Editor's note

Addressing the need for collaboration in Houston's energy transition

The Houston energy transition ecosystem is primed for collaborative partnerships – but here's what to keep in mind. Photo courtesy of Digital Wildcatters

When it comes to advancing the energy transition in Houston and beyond, experts seem to agree that collaborations between all major stakeholders is extremely important.

In fact, it was so important that it was the first panel of the second day of FUZE, an energy-focused conference put on by Digital Wildcatters. EnergyCapital HTX and InnovationMap were the event's media partners, and I, as editor of these news outlets, moderated the panel about collaborations.

I wanted to take a second to reflect on the conversation I had with the panelists earlier this week, as I believe their input and expertise — from corporate and nonprofit to startup and investing — was extremely valuable to the greater energy transition community.

Here were my three takeaways from the panel, titled "Collaborative Partnerships: Leveraging synergy in the energy sector."

Early-stage tech startups need bridges to cross their valleys.

The energy transition is a long game — and an expensive one, as Jane Stricker, executive director of the Houston Energy Transition Initiative, explains on the panel. And, just like most startups, the path to commercialization and profitability is long — and definitely not promised.

"When you look at innovation and startups, the multiple valleys of death a startup will go through on their journey, we have to find more ways to bridge those valleys and get more technology to get up that mountain and to a place where it can be scaled," she says.

She explains that corporations aren't always good at innovating, but they are impactful about rolling out de-risked technology at a global scale. But the technology has to get to that point first, so it takes a much earlier intervention for corporates — or another entity, like incubators and accelerators — to help in that developmental process.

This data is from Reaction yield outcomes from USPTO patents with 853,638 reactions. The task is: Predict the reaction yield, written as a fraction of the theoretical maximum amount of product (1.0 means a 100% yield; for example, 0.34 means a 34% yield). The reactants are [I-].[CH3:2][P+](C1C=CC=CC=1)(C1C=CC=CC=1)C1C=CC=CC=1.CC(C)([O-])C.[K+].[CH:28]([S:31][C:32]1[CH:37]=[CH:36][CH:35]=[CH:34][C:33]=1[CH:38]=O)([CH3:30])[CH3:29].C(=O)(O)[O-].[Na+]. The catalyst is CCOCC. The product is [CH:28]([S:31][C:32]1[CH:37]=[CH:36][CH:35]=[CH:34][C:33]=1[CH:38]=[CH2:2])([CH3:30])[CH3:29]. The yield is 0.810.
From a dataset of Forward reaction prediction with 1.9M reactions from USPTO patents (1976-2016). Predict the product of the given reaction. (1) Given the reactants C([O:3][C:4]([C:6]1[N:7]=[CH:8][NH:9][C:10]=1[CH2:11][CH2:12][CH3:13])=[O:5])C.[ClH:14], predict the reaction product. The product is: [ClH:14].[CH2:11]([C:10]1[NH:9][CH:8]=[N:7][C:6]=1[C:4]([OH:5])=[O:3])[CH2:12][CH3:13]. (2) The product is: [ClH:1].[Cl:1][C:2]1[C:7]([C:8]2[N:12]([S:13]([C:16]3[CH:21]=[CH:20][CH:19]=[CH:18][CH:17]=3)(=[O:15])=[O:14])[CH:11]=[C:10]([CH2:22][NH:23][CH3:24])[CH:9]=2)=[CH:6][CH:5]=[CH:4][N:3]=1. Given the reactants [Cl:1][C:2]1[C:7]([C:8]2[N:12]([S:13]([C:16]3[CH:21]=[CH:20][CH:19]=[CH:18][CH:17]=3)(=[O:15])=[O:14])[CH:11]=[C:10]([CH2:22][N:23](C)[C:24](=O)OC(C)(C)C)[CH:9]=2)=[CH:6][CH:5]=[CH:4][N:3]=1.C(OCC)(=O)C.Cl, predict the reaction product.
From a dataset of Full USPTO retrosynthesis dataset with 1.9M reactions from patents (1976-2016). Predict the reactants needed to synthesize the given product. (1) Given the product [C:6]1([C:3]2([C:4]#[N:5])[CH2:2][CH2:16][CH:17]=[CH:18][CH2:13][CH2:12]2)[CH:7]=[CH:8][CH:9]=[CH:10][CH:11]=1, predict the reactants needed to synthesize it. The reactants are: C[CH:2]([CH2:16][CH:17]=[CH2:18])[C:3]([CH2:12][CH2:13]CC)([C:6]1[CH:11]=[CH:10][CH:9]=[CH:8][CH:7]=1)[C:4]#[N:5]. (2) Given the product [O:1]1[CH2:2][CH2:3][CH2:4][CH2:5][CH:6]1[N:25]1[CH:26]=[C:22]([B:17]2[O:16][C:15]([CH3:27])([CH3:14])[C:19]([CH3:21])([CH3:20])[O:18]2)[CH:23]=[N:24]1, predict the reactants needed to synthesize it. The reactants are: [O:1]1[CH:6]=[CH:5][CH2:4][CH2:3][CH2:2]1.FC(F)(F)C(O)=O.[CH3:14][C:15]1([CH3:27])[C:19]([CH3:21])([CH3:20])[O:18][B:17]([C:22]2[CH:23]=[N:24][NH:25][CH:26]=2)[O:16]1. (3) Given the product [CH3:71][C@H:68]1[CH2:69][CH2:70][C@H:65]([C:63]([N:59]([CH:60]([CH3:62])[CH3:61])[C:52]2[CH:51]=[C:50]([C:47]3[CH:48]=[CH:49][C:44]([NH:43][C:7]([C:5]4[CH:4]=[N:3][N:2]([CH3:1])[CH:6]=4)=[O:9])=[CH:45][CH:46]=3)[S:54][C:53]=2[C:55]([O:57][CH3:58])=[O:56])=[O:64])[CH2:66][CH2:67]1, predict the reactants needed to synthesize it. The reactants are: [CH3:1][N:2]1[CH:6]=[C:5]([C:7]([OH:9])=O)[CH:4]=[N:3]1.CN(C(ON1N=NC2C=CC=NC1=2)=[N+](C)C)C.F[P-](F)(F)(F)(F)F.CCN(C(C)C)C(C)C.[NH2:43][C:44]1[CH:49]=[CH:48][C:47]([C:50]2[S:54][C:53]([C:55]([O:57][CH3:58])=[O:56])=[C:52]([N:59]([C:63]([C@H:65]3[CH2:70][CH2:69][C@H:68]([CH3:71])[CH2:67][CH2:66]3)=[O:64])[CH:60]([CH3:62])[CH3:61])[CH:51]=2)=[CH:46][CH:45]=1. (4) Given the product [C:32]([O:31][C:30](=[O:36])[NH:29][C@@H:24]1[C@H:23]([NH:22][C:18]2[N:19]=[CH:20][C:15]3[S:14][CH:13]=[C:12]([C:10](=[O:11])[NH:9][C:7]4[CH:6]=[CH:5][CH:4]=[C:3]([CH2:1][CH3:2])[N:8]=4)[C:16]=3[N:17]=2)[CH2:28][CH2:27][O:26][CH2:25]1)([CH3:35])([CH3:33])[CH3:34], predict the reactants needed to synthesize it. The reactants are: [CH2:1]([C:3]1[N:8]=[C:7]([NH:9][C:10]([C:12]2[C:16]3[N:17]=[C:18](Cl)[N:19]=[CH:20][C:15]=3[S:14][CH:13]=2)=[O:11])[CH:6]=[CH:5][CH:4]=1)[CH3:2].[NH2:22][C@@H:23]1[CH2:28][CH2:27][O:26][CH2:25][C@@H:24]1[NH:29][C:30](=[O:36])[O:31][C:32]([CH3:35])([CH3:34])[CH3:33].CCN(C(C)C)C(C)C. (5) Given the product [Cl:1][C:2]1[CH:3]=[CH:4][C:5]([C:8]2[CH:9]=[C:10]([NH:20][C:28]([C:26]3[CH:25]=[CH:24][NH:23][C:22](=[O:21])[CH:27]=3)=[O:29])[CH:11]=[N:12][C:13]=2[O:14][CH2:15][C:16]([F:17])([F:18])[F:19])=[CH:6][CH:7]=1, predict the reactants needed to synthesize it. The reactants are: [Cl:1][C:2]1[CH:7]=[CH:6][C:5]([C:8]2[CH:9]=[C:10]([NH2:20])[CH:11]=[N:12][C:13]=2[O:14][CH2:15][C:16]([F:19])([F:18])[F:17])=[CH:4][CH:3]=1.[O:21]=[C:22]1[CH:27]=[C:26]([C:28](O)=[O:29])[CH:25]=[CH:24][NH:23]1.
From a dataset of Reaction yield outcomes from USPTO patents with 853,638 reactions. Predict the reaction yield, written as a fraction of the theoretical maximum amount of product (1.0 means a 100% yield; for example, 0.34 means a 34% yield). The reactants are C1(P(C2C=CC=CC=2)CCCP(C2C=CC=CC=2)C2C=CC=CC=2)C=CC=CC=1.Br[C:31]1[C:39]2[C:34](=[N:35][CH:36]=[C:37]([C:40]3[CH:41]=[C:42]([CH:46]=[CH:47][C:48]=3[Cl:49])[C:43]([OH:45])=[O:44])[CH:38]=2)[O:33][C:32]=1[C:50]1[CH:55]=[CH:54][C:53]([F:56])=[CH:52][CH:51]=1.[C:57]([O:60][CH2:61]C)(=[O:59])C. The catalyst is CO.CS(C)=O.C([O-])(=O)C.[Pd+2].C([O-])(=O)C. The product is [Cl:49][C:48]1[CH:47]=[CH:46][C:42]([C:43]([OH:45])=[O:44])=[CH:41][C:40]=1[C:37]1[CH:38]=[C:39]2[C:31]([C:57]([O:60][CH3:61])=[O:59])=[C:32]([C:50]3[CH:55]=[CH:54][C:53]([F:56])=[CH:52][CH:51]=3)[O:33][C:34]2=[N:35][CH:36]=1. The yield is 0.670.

"In Houston we have the potential to build out that ecosystem — we already have a lot of pieces in place, so it's about connecting the dots," Stricker says. "It's only by all of the different parts of the ecosystem understanding what each other does and what unique role they play in the process that we can really leverage the strengths of each of them to help create those partnerships and opportunities."

As Amy Henry, CEO of EUNIKE Ventures explains, corporates have their own challenges.

"Energy companies themselves have their own valley of death, and from where they are sitting, that's why they need to collaborate," she says on the panel. "And now we're talking about an unprecedented rate of getting technology commercialized."

EUNIKE works as a go between for corporates — almost as an expansion for them, Henry explains, and they are facing a challenging time too.

"Energy companies are just not early adopters of technology," she says. "But they are also going through their own transformation. At the same time, you've had this huge knowledge leakage in terms of all the workforce reduction."

Startups and corporates speak a different language.

Moji Karimi has had several partnerships with corporations with his biotech startup Cemvita Factory, including a recent offtake agreement with United. For Karimi, it's about learning about your corporate partner.